The bottom-up approach

Starts with the wet chemical synthesis of particles that are transformed into granules by spray drying, resulting in high-purity powders and well-defined properties.

The top-down approach

Starts with the material being ground into fine particles by a milling process. This results in dry fine powders or suspensions of fine particles, which are subsequently transformed into granules by spray drying.

Advanced materials are used in the electro-medical space and are integral to several the technologies we use every day. One such area is battery research, as advanced materials play a fundamental role in the development of anodes and cathodes in Li-Ion batteries. When the Li-Ion battery came to market in 1991, the anode material was made from graphite and the positive electrode was made of the mixed metal oxide Lithium Cobalt Oxide (LiCoO2), though nowadays, cathode materials are also made from spinel and olivine structures.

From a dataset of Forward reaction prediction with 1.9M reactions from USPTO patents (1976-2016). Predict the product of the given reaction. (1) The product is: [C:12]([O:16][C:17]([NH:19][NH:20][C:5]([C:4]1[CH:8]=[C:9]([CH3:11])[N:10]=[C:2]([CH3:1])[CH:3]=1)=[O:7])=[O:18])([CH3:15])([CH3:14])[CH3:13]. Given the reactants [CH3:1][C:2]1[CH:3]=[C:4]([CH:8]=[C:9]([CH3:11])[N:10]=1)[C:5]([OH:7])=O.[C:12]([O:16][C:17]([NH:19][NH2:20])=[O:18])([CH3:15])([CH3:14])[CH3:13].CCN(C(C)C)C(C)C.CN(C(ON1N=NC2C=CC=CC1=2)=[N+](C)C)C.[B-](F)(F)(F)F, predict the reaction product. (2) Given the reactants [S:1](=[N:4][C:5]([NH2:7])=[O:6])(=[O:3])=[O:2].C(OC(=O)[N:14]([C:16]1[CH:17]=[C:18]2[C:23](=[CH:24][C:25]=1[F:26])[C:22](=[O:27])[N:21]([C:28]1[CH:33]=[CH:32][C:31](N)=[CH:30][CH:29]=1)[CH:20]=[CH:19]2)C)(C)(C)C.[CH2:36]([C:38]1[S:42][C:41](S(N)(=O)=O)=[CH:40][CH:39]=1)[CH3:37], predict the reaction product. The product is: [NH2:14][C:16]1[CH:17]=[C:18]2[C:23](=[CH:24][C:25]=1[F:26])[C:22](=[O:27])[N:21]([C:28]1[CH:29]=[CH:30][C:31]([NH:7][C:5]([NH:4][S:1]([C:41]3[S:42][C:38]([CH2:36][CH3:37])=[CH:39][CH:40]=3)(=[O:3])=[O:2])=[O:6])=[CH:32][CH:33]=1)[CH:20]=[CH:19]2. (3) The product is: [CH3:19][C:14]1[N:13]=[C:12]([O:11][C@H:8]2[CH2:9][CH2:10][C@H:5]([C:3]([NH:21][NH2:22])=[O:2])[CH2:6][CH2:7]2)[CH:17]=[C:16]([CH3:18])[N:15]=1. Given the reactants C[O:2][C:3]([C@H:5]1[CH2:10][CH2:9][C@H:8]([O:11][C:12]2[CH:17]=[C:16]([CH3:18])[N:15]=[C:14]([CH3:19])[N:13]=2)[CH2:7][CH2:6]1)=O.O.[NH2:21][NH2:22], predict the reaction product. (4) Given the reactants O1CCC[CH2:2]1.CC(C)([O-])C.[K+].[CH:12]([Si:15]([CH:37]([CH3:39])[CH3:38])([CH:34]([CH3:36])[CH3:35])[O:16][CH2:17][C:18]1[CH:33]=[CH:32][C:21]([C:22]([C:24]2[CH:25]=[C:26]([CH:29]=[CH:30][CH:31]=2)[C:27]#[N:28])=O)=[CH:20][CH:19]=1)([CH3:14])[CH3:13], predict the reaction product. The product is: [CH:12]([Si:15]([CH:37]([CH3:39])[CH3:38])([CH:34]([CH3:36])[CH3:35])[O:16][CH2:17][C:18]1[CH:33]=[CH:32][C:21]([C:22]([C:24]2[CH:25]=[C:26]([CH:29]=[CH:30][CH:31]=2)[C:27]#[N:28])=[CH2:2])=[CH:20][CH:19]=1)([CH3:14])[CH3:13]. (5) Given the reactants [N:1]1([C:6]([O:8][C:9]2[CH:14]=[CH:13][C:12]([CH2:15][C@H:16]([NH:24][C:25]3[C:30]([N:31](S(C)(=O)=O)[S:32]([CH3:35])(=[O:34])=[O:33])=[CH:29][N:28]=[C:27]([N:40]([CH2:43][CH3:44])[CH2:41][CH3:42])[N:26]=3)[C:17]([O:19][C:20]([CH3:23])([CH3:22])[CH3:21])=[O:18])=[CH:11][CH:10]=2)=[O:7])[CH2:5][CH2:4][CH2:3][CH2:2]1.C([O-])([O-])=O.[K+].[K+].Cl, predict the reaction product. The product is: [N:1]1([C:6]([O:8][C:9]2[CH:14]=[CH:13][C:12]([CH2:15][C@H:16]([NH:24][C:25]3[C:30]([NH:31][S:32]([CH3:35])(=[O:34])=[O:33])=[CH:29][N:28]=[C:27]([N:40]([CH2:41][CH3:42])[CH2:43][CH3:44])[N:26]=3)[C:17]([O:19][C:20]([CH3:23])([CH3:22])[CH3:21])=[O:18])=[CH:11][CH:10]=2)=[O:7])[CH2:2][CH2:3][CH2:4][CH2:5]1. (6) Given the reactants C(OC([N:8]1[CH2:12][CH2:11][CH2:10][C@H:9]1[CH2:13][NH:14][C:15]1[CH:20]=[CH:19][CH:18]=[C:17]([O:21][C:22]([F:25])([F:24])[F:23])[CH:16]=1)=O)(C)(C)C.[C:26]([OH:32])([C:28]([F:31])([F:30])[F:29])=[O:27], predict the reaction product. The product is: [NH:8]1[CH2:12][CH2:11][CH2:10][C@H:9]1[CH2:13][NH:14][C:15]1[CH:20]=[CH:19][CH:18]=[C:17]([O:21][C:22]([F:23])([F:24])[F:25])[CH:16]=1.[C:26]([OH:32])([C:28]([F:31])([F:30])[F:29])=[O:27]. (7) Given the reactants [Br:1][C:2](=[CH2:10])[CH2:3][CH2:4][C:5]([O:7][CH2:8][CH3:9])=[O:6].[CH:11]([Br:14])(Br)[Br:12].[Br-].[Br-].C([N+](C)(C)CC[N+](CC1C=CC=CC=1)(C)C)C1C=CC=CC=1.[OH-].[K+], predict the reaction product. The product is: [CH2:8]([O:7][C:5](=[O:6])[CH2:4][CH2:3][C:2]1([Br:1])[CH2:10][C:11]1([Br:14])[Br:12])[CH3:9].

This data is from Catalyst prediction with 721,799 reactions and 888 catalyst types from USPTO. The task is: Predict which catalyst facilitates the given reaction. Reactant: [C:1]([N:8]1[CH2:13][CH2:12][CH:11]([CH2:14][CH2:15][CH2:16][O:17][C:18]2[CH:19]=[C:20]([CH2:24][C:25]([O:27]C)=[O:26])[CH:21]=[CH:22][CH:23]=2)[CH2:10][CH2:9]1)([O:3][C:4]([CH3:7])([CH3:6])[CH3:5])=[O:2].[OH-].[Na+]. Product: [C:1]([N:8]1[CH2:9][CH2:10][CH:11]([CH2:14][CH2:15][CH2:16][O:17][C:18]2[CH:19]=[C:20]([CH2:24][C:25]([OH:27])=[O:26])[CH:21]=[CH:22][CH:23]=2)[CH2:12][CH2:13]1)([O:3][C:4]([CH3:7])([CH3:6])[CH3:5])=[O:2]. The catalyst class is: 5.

Mixed oxides, spinel, and olivine structures are used for their unique properties that contribute to electrochemical performance, thermal stability, and safety. Mixed metal oxides such as LiCoO2, NMC, and NCA are widely used for their high specific capacity, high energy density, and good cycling performance. The combination of different metal ions in a crystal lattice allows for fine-tuning properties such as ionic conductivity, structural stability, and redox potential. Spinel cathode materials have a three-dimensional crystal structure with Lithium and transition metal ions occupying specific lattice sites. The structure has several benefits, including high ionic and electronic conductivity. Olivine structures, such as Lithium Iron Phosphate (LiFeO4), have a one-dimensional structure where Lithium ions reside in channels surrounded by a metal-oxygen network. The structure has high structural stability offering excellent cycling performance and excellent thermal stability. The use of non-toxic elements such as Iron and Phosphorus makes olivine structures a particularly environmentally friendly solution. The huge variety of possibilities offered by these structures has left plenty of room for developments and advances over the years.